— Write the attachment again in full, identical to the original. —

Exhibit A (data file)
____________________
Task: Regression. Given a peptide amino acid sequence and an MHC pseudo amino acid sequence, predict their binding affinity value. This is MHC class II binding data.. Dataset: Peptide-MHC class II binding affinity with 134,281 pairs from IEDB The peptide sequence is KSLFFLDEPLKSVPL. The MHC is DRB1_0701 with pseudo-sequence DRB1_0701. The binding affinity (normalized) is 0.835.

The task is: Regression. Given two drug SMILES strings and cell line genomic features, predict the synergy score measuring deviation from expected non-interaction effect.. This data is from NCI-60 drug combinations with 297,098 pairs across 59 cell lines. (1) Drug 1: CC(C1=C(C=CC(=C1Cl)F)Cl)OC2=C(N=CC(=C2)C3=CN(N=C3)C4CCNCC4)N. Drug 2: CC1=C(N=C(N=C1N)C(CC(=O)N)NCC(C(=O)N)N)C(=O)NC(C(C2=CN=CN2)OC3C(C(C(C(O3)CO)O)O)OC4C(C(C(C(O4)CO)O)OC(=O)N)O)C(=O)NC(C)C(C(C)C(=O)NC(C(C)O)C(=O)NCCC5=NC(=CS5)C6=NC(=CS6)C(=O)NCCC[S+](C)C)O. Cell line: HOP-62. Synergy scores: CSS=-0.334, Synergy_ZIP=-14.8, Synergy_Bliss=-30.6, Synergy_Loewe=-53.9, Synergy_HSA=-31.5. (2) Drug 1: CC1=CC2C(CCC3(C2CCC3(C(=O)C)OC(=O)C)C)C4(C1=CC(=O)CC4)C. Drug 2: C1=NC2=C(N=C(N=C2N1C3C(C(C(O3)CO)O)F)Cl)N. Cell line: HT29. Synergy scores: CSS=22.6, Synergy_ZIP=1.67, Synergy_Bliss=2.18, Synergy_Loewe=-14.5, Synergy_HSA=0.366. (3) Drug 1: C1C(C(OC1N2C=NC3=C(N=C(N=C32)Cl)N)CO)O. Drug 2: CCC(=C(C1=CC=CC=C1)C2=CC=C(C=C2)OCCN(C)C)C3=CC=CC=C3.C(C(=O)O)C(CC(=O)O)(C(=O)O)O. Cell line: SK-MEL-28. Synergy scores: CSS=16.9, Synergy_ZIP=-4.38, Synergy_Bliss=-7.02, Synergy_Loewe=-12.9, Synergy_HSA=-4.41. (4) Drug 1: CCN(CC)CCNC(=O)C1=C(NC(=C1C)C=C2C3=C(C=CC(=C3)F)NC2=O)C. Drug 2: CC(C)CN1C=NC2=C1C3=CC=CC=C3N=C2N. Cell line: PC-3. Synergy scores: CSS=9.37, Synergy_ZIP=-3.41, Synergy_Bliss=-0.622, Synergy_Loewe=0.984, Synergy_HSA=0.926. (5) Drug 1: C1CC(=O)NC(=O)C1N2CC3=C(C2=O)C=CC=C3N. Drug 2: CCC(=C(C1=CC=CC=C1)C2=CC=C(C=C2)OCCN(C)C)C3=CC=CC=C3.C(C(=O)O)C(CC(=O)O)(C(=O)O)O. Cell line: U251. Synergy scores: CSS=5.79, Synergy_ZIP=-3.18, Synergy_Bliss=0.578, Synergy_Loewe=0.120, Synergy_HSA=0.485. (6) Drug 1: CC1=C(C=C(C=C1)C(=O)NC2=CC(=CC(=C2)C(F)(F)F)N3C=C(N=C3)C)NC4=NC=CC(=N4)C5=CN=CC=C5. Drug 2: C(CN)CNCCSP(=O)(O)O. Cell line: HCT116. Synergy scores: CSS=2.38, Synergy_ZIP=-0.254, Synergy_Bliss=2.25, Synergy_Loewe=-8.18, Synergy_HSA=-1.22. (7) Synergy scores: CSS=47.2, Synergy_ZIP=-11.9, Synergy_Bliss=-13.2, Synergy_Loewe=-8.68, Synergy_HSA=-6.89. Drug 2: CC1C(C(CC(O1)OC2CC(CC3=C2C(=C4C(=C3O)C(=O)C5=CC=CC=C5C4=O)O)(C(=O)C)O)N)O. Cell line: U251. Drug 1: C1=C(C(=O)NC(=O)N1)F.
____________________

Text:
Task: Regression. Given a peptide amino acid sequence and an MHC pseudo amino acid sequence, predict their binding affinity value. This is MHC class II binding data.. Dataset: Peptide-MHC class II binding affinity with 134,281 pairs from IEDB The peptide sequence is KSLFFLDEPLKSVPL. The MHC is DRB1_0701 with pseudo-sequence DRB1_0701. The binding affinity (normalized) is 0.835.

The task is: Regression. Given two drug SMILES strings and cell line genomic features, predict the synergy score measuring deviation from expected non-interaction effect.. This data is from NCI-60 drug combinations with 297,098 pairs across 59 cell lines. (1) Drug 1: CC(C1=C(C=CC(=C1Cl)F)Cl)OC2=C(N=CC(=C2)C3=CN(N=C3)C4CCNCC4)N. Drug 2: CC1=C(N=C(N=C1N)C(CC(=O)N)NCC(C(=O)N)N)C(=O)NC(C(C2=CN=CN2)OC3C(C(C(C(O3)CO)O)O)OC4C(C(C(C(O4)CO)O)OC(=O)N)O)C(=O)NC(C)C(C(C)C(=O)NC(C(C)O)C(=O)NCCC5=NC(=CS5)C6=NC(=CS6)C(=O)NCCC[S+](C)C)O. Cell line: HOP-62. Synergy scores: CSS=-0.334, Synergy_ZIP=-14.8, Synergy_Bliss=-30.6, Synergy_Loewe=-53.9, Synergy_HSA=-31.5. (2) Drug 1: CC1=CC2C(CCC3(C2CCC3(C(=O)C)OC(=O)C)C)C4(C1=CC(=O)CC4)C. Drug 2: C1=NC2=C(N=C(N=C2N1C3C(C(C(O3)CO)O)F)Cl)N. Cell line: HT29. Synergy scores: CSS=22.6, Synergy_ZIP=1.67, Synergy_Bliss=2.18, Synergy_Loewe=-14.5, Synergy_HSA=0.366. (3) Drug 1: C1C(C(OC1N2C=NC3=C(N=C(N=C32)Cl)N)CO)O. Drug 2: CCC(=C(C1=CC=CC=C1)C2=CC=C(C=C2)OCCN(C)C)C3=CC=CC=C3.C(C(=O)O)C(CC(=O)O)(C(=O)O)O. Cell line: SK-MEL-28. Synergy scores: CSS=16.9, Synergy_ZIP=-4.38, Synergy_Bliss=-7.02, Synergy_Loewe=-12.9, Synergy_HSA=-4.41. (4) Drug 1: CCN(CC)CCNC(=O)C1=C(NC(=C1C)C=C2C3=C(C=CC(=C3)F)NC2=O)C. Drug 2: CC(C)CN1C=NC2=C1C3=CC=CC=C3N=C2N. Cell line: PC-3. Synergy scores: CSS=9.37, Synergy_ZIP=-3.41, Synergy_Bliss=-0.622, Synergy_Loewe=0.984, Synergy_HSA=0.926. (5) Drug 1: C1CC(=O)NC(=O)C1N2CC3=C(C2=O)C=CC=C3N. Drug 2: CCC(=C(C1=CC=CC=C1)C2=CC=C(C=C2)OCCN(C)C)C3=CC=CC=C3.C(C(=O)O)C(CC(=O)O)(C(=O)O)O. Cell line: U251. Synergy scores: CSS=5.79, Synergy_ZIP=-3.18, Synergy_Bliss=0.578, Synergy_Loewe=0.120, Synergy_HSA=0.485. (6) Drug 1: CC1=C(C=C(C=C1)C(=O)NC2=CC(=CC(=C2)C(F)(F)F)N3C=C(N=C3)C)NC4=NC=CC(=N4)C5=CN=CC=C5. Drug 2: C(CN)CNCCSP(=O)(O)O. Cell line: HCT116. Synergy scores: CSS=2.38, Synergy_ZIP=-0.254, Synergy_Bliss=2.25, Synergy_Loewe=-8.18, Synergy_HSA=-1.22. (7) Synergy scores: CSS=47.2, Synergy_ZIP=-11.9, Synergy_Bliss=-13.2, Synergy_Loewe=-8.68, Synergy_HSA=-6.89. Drug 2: CC1C(C(CC(O1)OC2CC(CC3=C2C(=C4C(=C3O)C(=O)C5=CC=CC=C5C4=O)O)(C(=O)C)O)N)O. Cell line: U251. Drug 1: C1=C(C(=O)NC(=O)N1)F.